Characteristics of patients enrolled in the study are listed in Table 1. The first group includes 10 patients (5 men and 5 women) with psoriasis. The second group includes patients with atherosclerosis of large blood vessels who have undergone surgery for artery stenosis.
For the quantitative determination of the changes in ribonucleic acid (RNA) expression, the biopsy material used was collected from 10 patients with psoriasis. The mean age was 54.2 years (Table 2). Skin sample collection was performed under local anesthetic with the use of dermatological biopsy punch (4 mm). Patients received no systematic PUVA/UV therapy for a month before the skin biopsy. Biopsy samples from unaffected skin regions were taken at a distance of 3–4 cm from psoriatic lesions.
RNA isolation was performed from biopsies using Qiagen columns and standard RNeasy Mini Kit skin protocols (Qiagen, Germany). To remove DNA contamination from RNA preparations they were treated with Qiagen DNase.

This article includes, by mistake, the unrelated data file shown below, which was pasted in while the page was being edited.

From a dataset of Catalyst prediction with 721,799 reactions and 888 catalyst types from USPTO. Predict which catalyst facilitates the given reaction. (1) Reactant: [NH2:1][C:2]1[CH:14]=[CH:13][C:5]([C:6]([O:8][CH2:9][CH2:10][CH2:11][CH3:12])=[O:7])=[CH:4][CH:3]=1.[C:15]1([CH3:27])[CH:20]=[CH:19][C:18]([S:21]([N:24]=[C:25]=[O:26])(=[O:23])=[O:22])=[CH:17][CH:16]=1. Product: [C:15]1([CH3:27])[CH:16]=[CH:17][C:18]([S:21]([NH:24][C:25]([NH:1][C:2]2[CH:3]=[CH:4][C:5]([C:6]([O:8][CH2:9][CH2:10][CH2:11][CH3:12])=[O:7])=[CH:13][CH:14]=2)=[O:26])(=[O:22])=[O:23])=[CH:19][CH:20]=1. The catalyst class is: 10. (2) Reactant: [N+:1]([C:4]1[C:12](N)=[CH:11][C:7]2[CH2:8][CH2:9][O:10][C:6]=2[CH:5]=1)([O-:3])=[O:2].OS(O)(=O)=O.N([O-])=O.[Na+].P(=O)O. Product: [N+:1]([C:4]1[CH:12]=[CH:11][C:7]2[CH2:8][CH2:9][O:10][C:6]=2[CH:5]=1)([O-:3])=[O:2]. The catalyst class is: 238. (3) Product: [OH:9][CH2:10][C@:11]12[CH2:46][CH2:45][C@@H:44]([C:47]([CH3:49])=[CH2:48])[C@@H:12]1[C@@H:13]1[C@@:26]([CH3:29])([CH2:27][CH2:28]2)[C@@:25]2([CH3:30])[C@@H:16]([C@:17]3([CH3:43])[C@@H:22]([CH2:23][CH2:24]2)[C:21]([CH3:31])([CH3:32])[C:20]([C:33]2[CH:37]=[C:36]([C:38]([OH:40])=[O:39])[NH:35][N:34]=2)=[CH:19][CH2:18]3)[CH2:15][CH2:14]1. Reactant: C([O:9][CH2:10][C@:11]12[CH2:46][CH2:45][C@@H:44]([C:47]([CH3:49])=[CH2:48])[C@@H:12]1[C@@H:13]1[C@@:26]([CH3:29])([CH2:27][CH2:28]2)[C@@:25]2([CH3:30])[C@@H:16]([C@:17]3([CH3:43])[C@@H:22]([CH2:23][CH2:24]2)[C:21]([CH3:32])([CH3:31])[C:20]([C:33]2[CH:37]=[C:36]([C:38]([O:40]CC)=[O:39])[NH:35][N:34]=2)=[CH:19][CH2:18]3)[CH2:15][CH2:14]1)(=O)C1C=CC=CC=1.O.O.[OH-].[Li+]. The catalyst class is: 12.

A reverse transcription reaction was performed as follows. In 200 μl PCR tube buffer, add deoxynucleotide (dNTP), 100 U Moloney-Murine Leukemia Virus (M–MLV) reverse transcriptase (Promega Corporation, Madison, Wisconsin, USA), 20 U RNasin (RNase inhibitor), 500 ng oligo(dT)12–18 primer, and 100 ng/μl of RNA. The mixture was incubated for 1 hour at 37°C.
Real-time PCR was conducted in 96-well optical plates using fluorescence labeled oligonucleotide probes. Reaction was conducted using a reaction mixture 2.5 times the volume of the total PCR mixture, supplemented with ROX reference dye (Syntol, Russia). Primers and probes were obtained from DNA Synthesis.